Chapter 1: Why Study Families & Other Close Relationships
Family: a relationship by blood, marriage, or affection, in which members may cooperate economically, may care for children, & may consider their identity to be intimately connected to the larger group.
The U.S. Census Bureau
Two or more people living together who are related by birth, marriage, or adoption.
Family of Orientation: the family that you are born into.
Family of procreation: the Family you make through marriage, partnering, &/or parenthood.
Fictive kin: Nonrelatives whose bonds are strong & intimate.
Marriage: an institutional agreement between persons to publicly recognize social & intimate bonds.
Socially legitimate sexual union
Begun with a…show more content…
Examine factors that predict or are associated with
Explain the cause-and-effect relationships
Examine the meanings & interpretations
Example: because of research, we know that violence among intimates is a serious and pervasive social problem.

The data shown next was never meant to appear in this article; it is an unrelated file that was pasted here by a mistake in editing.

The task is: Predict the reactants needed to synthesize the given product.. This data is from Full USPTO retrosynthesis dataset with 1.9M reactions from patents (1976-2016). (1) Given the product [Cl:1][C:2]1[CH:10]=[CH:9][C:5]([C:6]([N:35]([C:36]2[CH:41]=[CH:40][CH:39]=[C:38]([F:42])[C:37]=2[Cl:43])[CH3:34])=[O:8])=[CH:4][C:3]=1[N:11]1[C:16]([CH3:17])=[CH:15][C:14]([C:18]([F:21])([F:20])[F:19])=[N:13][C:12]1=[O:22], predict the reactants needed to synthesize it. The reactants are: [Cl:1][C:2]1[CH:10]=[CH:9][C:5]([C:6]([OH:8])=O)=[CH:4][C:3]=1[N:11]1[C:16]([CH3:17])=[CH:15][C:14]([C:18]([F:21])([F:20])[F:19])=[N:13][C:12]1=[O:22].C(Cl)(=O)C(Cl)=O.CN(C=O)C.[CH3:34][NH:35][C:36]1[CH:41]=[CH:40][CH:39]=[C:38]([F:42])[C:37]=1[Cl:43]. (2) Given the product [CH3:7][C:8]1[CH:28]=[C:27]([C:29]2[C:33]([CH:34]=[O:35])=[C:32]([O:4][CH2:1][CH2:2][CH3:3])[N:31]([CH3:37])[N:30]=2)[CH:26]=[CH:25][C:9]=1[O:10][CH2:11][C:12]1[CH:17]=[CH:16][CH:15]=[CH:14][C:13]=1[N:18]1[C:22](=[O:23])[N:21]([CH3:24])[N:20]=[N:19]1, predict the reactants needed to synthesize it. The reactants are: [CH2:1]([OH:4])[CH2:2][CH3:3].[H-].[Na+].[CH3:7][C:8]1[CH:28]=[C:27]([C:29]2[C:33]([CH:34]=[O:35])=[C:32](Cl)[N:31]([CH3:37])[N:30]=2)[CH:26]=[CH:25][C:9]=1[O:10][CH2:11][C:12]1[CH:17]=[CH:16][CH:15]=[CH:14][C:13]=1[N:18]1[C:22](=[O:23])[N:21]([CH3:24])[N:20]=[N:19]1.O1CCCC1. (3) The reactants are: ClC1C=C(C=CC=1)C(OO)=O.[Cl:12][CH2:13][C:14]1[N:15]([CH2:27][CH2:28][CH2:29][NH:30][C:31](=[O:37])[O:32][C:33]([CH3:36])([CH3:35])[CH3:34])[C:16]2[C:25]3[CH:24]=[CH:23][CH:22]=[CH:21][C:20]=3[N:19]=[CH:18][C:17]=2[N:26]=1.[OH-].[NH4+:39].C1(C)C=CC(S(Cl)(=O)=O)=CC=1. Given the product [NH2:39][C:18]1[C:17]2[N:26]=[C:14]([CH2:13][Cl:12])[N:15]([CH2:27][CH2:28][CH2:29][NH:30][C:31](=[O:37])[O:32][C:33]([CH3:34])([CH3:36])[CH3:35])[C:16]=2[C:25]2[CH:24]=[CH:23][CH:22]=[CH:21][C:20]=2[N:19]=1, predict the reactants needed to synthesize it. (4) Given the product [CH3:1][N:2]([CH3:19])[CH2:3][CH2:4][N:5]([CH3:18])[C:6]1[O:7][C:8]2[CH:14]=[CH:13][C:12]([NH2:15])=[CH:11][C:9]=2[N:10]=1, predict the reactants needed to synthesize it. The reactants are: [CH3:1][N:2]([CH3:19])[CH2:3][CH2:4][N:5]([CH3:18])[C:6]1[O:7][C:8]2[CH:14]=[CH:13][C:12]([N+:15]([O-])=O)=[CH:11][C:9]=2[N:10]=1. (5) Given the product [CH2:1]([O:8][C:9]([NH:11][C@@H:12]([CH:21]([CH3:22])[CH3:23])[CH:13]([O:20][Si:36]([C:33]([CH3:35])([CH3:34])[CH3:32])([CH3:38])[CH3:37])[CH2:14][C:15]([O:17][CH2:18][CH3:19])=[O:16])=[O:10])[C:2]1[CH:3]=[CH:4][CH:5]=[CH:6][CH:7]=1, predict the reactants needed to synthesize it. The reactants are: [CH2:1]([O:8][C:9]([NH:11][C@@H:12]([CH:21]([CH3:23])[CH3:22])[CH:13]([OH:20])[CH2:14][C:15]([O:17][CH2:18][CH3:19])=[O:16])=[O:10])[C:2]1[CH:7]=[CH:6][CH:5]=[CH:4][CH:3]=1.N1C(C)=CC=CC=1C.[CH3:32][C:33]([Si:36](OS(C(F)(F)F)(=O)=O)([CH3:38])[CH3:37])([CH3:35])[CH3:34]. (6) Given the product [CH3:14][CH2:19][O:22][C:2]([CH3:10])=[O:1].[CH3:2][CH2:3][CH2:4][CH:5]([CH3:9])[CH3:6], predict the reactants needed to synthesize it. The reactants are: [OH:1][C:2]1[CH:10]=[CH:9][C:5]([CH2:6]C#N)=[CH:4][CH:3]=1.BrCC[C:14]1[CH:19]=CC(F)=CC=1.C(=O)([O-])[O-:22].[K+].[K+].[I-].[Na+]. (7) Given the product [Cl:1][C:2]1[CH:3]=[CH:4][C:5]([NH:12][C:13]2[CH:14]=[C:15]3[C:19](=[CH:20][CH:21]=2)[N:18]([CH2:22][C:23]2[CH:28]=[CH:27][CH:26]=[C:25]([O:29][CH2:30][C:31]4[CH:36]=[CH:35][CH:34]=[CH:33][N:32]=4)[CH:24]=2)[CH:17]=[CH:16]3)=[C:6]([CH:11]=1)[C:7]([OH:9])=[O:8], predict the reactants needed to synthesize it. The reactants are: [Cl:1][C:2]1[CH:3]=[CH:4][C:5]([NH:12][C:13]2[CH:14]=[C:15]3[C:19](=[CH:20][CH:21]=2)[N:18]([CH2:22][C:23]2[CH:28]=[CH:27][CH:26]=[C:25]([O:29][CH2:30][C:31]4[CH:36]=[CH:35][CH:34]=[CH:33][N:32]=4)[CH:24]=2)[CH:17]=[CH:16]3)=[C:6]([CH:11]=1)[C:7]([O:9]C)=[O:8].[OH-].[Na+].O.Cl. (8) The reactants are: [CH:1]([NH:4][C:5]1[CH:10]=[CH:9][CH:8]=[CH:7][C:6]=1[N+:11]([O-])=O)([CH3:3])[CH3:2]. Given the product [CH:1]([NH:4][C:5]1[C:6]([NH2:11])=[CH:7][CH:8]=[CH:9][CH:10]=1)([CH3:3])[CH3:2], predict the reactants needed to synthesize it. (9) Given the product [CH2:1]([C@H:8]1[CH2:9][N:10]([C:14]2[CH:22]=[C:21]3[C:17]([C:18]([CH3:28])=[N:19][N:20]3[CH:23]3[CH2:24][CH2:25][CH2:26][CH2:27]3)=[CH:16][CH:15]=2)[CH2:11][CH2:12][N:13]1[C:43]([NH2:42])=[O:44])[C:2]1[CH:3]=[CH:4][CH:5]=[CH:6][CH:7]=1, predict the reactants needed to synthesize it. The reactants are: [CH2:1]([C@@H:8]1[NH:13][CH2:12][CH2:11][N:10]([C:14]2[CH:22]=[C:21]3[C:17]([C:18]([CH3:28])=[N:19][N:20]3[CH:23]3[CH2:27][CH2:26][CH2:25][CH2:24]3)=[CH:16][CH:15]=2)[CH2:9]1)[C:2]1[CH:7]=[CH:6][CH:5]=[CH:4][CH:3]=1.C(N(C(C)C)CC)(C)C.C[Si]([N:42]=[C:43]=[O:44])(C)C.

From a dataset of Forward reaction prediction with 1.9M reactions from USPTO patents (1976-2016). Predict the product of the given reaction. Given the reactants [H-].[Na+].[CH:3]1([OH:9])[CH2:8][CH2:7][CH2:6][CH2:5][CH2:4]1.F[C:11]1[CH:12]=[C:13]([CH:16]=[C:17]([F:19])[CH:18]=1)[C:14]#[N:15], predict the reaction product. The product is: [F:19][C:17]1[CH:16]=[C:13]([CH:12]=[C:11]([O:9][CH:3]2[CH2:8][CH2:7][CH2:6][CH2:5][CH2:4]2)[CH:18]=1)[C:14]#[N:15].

Survey: a form of research that gathers information about attitudes or behaviors through the answers that people give to questions.
Random Sample: A sample in which every “person of interest” has an equal chance of being selected into your research study.
In-depth interview: a research method that allows an interviewer to obtain detailed responses to questions.
Experiment: a controlled method for determining cause & effect.
Focus group: a small interview of people who are brought together to discuss a particular topic.
Observational study: research method that goes into the natural setting & observes people in action.
Secondary analysis: a research method in which the data were collected for some other purpose but still are useful to the researcher.
Quantitative research: research that focuses on data that can be measured